Sensory Overload

Show. Don’t tell. book-1986286_1920

Every person who has ever put pen to paper has heard this line. Don’t tell us we are in Paris, give us the acrid scent of the Seine mixing with buttery croissants, give us the crunch of rough, dusty cobblestoned streets beneath our feet, give us the taste of acrylics on the air from freshly painted street art.

Show, don’t tell is easy enough to say, but it is not always simple to accomplish. We know, logically, that we are supposed to feel the sinking farmland beneath our feet, but we oftentimes end up with ‘John felt the sinking farmland beneath his feet.’

Part of the problem is the tendency to remove the protagonist from the scene, to give sensing words, instead of senses. In the sentence above, John is our protagonist. Since the story is presumably in his perspective, everything that happens is something he feels, smells or sees. As soon as we add that extra word, the character is no longer experiencing the sense first hand, but is now removed from it – a degree of separation that can have a deep impact on whether or not a reader feels engaged in the story or distant from it.

I do this a lot. As a descriptive writer, I’m prone to the easy out of using words like feel, see or smell as a liaison to the flowery metaphor that will inevitably knock my readers’ socks off. It is because I do this so often that I am aware of what a difference it makes to a story when I don’t do it.

So, what do we do about the problem? It’s easy enough to recognize – do the words explain that a character is sensing, or do they show the character sensing? See, smell, feel, hear or taste are red flags. Sure, they will show up in our writing, that’s the nature of the beast. But, whenever possible, find the offender and consider a serious rewrite.

Rewriting these types of sentences is complicated. Most times, it’s not a matter of simply changing the word choice or the verb choice. For instance, if we look to our example of ‘John felt the sinking farmland beneath his feet’, removing the word felt will not change the problem with the showing vs. telling issue. Instead, we must look at the scene from the John’s perspective and write it as though he were the one experiencing the sensation, rather than being the author explaining that he is experiencing the sensation. A possible change to the sentence might look as follows:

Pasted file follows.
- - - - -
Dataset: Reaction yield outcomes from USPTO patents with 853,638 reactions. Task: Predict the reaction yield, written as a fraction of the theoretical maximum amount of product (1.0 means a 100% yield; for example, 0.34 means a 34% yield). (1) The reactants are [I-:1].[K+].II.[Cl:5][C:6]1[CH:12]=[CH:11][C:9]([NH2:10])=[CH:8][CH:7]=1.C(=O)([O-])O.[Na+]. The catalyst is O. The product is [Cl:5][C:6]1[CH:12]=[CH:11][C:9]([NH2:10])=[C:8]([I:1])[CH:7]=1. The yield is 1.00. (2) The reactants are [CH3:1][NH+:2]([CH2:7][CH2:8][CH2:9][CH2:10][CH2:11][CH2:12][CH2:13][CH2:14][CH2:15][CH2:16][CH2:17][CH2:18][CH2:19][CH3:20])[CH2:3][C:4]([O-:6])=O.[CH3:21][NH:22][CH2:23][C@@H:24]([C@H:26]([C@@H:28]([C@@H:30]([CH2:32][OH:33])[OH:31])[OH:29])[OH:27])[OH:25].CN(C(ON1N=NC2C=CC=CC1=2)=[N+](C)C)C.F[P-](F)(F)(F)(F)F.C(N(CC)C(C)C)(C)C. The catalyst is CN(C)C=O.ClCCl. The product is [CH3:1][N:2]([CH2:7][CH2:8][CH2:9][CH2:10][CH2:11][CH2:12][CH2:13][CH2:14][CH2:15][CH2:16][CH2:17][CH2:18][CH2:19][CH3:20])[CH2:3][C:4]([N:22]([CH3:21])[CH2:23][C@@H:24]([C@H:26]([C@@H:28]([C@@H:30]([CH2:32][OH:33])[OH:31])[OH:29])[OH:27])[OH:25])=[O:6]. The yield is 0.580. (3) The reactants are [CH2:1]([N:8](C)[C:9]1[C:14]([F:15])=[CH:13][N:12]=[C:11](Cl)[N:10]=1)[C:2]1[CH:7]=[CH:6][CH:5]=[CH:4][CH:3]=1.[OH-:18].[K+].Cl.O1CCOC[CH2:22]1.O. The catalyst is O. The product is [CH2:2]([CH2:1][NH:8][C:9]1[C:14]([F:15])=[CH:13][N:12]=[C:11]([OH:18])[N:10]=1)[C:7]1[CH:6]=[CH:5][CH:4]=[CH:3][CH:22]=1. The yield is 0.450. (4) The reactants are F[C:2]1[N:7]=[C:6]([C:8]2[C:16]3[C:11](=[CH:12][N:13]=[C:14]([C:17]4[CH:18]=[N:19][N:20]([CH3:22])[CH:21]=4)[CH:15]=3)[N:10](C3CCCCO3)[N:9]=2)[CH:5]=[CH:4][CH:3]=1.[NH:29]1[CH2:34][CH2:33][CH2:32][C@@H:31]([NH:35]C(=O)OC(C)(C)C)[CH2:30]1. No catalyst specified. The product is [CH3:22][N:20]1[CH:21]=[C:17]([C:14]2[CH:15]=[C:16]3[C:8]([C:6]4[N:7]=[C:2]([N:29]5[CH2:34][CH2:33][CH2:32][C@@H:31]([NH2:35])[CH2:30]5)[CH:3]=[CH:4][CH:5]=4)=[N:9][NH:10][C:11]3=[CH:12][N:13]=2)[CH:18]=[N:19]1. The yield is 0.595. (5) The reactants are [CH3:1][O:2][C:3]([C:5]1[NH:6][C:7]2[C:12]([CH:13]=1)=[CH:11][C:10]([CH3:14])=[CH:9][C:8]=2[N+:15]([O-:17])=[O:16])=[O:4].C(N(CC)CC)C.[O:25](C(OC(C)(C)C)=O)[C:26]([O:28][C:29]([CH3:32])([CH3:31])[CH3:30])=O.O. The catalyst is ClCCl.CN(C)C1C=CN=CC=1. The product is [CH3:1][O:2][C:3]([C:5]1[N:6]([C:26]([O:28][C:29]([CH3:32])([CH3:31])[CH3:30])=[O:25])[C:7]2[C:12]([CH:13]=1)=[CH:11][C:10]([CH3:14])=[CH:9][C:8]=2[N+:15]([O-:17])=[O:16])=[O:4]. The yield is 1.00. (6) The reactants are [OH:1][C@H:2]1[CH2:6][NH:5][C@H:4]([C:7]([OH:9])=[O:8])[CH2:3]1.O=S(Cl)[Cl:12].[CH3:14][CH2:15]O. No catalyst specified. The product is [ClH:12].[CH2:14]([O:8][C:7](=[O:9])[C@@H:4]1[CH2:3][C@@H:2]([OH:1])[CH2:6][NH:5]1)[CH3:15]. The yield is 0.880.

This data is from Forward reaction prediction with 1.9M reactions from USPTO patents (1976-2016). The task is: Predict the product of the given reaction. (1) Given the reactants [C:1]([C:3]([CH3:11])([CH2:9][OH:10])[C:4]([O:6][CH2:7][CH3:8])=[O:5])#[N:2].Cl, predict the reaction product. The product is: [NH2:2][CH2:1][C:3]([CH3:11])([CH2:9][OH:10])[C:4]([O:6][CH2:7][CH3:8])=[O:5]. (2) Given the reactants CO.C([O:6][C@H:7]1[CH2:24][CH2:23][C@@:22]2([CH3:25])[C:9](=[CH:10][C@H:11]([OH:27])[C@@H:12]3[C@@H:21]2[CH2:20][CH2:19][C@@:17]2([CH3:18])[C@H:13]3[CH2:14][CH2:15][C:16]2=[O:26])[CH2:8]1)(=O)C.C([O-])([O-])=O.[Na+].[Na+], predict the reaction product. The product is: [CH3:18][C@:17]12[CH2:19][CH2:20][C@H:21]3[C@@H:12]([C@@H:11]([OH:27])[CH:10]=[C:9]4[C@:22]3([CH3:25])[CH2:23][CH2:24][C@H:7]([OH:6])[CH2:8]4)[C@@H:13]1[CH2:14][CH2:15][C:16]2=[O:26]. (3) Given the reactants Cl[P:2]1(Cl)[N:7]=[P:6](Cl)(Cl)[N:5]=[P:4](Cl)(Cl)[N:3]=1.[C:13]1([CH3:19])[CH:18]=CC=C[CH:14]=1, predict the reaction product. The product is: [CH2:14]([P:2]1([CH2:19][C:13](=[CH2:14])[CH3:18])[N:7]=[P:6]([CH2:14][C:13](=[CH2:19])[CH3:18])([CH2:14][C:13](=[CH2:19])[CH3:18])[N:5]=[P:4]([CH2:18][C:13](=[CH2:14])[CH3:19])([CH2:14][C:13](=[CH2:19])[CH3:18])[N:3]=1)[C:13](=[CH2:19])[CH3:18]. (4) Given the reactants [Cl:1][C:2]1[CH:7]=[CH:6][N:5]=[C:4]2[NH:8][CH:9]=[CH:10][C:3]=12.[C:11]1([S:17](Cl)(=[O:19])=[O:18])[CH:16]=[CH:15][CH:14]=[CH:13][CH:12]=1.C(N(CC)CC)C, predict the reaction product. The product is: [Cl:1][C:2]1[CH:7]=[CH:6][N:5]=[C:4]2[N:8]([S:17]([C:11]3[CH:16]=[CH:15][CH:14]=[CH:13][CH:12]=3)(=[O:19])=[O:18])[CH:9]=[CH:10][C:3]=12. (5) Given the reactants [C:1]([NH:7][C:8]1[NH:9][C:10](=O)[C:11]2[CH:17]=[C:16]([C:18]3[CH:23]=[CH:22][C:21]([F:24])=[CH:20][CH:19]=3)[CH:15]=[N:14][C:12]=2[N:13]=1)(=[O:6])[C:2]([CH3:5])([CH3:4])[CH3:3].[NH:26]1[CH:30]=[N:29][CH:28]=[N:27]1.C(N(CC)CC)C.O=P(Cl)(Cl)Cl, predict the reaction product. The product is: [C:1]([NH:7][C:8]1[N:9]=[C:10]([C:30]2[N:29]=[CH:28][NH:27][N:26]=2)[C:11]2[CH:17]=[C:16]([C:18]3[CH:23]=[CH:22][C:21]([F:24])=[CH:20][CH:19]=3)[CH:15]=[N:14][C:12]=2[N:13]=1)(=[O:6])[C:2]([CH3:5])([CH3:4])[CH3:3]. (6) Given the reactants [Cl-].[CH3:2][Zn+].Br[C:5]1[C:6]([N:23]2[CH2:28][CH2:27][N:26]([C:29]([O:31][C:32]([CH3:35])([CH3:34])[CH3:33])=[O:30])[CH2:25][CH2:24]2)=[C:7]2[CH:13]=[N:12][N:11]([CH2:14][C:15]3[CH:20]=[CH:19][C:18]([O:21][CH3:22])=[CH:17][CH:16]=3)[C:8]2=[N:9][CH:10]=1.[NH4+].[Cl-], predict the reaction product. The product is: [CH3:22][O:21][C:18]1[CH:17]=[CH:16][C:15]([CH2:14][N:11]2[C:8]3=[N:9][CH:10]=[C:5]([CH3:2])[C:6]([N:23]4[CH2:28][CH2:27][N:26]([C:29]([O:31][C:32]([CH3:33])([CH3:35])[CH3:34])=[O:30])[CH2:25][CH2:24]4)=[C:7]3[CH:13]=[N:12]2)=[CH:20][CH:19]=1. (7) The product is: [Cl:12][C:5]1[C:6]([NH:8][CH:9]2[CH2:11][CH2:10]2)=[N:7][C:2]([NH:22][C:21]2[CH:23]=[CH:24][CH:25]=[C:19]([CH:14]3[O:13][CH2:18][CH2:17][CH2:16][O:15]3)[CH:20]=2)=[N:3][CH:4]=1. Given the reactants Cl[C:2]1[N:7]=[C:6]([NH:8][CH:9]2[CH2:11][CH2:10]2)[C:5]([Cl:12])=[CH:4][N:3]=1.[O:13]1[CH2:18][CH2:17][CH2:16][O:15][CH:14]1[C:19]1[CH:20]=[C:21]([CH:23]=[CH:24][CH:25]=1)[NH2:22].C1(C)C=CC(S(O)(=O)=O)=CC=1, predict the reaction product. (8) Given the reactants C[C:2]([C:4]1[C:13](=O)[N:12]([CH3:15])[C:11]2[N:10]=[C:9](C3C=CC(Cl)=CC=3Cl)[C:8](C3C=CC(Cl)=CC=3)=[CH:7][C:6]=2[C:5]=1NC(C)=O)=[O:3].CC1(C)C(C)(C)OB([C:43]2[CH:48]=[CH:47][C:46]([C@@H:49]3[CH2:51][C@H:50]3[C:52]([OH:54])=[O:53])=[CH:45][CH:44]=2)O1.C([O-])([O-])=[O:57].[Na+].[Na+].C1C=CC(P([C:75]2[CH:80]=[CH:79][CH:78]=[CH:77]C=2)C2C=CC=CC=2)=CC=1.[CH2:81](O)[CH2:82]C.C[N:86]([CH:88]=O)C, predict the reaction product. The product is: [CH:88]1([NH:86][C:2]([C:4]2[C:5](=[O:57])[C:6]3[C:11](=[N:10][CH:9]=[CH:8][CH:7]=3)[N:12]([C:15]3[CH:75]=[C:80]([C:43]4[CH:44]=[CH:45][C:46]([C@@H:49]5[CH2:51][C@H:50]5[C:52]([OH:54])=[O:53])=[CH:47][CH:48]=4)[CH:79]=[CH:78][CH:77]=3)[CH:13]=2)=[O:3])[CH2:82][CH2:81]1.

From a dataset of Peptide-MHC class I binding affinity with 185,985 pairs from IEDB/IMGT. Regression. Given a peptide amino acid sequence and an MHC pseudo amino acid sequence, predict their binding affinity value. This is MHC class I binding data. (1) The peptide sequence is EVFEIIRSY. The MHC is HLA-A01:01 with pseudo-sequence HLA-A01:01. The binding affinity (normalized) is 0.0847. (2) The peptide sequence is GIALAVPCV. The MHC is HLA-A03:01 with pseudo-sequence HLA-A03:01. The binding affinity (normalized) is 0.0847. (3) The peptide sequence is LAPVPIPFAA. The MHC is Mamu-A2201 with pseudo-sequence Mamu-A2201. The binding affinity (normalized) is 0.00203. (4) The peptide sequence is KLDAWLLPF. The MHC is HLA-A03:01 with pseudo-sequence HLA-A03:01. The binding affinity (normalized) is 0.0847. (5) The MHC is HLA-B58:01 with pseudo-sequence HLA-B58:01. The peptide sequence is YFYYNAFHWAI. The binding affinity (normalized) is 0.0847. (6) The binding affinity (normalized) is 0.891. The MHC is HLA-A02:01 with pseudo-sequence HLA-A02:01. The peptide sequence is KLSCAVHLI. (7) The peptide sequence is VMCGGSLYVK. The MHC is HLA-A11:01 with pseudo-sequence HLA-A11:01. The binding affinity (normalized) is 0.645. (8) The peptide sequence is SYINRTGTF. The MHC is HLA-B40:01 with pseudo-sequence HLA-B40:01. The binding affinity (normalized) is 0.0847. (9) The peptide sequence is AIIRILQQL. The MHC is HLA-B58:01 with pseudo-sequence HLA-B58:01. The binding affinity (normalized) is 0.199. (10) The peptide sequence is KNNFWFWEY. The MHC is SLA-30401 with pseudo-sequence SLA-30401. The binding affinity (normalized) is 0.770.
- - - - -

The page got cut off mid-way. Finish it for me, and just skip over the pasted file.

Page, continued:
“The marshy farmland sunk beneath his feet, pulling the heels of his shoes into thick, running mud, reeking of manure and summer sunshine.”

The sentence now has so much more room to grow, and the way that John experiences the sense, vs. the way the author tells us John is experiencing the sense, allows us to get closer to John as a character.

There are other words, aside from the five senses, that serve as show, don’t tell red flags. Realized. Understood. Thought. These types of words, which set up for a long, internal diatribe – I learn from personal experience, so I pass no judgement – are just as guilty of taking the reader out of the character’s mind as are the sensing words. They serve as a distracting middle man to the point the character is trying to reach. These are often more complicated to counter, as they require the exploration into a character’s thoughts, instead of the physical world around them. Removing these filler words as often as possible demands the reader to do better, to prove that the character truly is having these thoughts or realizations, instead of simply telling us she is.

We cannot always show instead of telling. It is a healthy balance that keeps a story moving forward while maintaining originality, concise narrative and good characterization. But we must acknowledge the show, don’t tell issue as it arises and know how to combat it. Doing away with senses words makes for better writing and for better characters. In the end, that’s all we really want.♦

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